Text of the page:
Although British Overseas Territories, Bermuda and Gibraltar have similar relationships to the UK as the Crown dependencies. While Britain is officially responsible for defense and international representation, these jurisdictions maintain their militaries and have been granted limited diplomatic powers, in addition to having internal self-government.
Puerto Rico (since 1952) and the Northern Mariana Islands (since 1986) are non-independent states freely associated with the United States. The mutually negotiated Covenant to Establish a Commonwealth of the Northern Mariana Islands (CNMI) in Political Union with the United States was approved in 1976. The Covenant was fully implemented on November 3, 1986, under Presidential Proclamation no. 5564, which conferred United States citizenship on legally qualified CNMI residents. Under the Constitution of Puerto Rico, Puerto Rico is described as a Commonwealth and Puerto Ricans have a degree of administrative autonomy similar to citizens of a U.S. state. Puerto Ricans "were collectively made U.S. citizens" in 1917 as a result of the Jones-Shafroth Act. The commonly used name in Spanish of the Commonwealth of Puerto Rico, Estado Libre Asociado de Puerto Rico, literally "Associated Free State of Puerto Rico", which sounds similar to "free association" particularly when loosely used in Spanish, is sometimes erroneously interpreted to mean that Puerto Rico's relationship with United States is based on a Compact of Free Association and at other times erroneously held to mean that Puerto Rico's relationship with United States is based on an Interstate compact. This is a constant source of ambiguity and confusion when trying to define, understand and explain Puerto Rico's political relationship with the United States. For various reasons Puerto Rico's political status differs from that of the Pacific Islands that entered into Compacts of Free Association with the United States. As sovereign states, these islands have full right to conduct their foreign relations, while the Commonwealth of Puerto Rico has territorial status subject to United States congressional authority under the Constitution's Territory Clause, "to dispose of and make all needful Rules and Regulations respecting the Territory… belonging to the United States.". Puerto Rico does not have the right to unilaterally declare independence, and at the last referendum (1998) the narrow majority voted for "none of the above", which was a formally undefined alternative used by commonwealth supporters to express their desire for an "enhanced commonwealth" option.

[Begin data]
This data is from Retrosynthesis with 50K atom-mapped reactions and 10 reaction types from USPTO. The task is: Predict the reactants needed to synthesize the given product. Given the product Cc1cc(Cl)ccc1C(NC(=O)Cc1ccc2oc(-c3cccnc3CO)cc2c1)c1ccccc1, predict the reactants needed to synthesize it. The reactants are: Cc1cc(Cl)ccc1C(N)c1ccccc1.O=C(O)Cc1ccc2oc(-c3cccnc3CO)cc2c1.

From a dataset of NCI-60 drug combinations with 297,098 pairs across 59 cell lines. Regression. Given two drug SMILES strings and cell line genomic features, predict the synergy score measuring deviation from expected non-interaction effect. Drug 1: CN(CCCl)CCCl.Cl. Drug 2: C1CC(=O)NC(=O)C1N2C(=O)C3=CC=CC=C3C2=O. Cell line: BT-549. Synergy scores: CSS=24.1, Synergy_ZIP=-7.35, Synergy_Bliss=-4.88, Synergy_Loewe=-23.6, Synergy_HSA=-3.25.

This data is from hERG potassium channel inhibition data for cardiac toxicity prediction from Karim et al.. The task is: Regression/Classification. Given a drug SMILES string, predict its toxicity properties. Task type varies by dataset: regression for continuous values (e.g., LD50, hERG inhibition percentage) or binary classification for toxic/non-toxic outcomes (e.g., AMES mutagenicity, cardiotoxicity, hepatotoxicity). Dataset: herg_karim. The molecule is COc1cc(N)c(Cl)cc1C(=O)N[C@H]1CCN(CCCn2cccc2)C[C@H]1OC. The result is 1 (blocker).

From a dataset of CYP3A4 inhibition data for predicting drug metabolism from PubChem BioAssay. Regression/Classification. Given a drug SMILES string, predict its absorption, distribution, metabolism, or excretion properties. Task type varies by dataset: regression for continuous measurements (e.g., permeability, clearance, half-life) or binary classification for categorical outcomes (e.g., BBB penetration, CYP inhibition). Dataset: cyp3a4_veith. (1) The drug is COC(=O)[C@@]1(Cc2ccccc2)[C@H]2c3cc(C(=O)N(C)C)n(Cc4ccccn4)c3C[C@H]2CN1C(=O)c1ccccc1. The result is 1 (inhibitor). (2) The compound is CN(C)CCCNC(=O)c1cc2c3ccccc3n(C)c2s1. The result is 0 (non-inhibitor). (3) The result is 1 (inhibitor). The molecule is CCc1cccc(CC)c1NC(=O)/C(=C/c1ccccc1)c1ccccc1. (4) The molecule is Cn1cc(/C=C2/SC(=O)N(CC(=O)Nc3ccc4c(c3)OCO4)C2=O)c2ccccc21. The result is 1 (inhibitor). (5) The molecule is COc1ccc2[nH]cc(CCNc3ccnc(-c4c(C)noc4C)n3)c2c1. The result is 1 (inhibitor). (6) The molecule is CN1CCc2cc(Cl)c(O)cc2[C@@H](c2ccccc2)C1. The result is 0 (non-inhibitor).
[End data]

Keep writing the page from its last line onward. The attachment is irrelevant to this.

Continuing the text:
This kind of relationship also can be found in the Kingdom of the Netherlands, which is termed a federacy. The European continental part is organized like a unitary state; however, the status of its Caribbean countries (Aruba, Curaçao and Sint Maarten) can be considered dependencies or “associated non-independent states.”
The Kingdom of Denmark also operates similarly: another federacy. The Faroe Islands and Greenland are two self-governing territories or regions within the Kingdom. The relationship between Denmark proper and these two territories is semi-officially termed the Rigsfællesskabet (“Unity of the Realm”).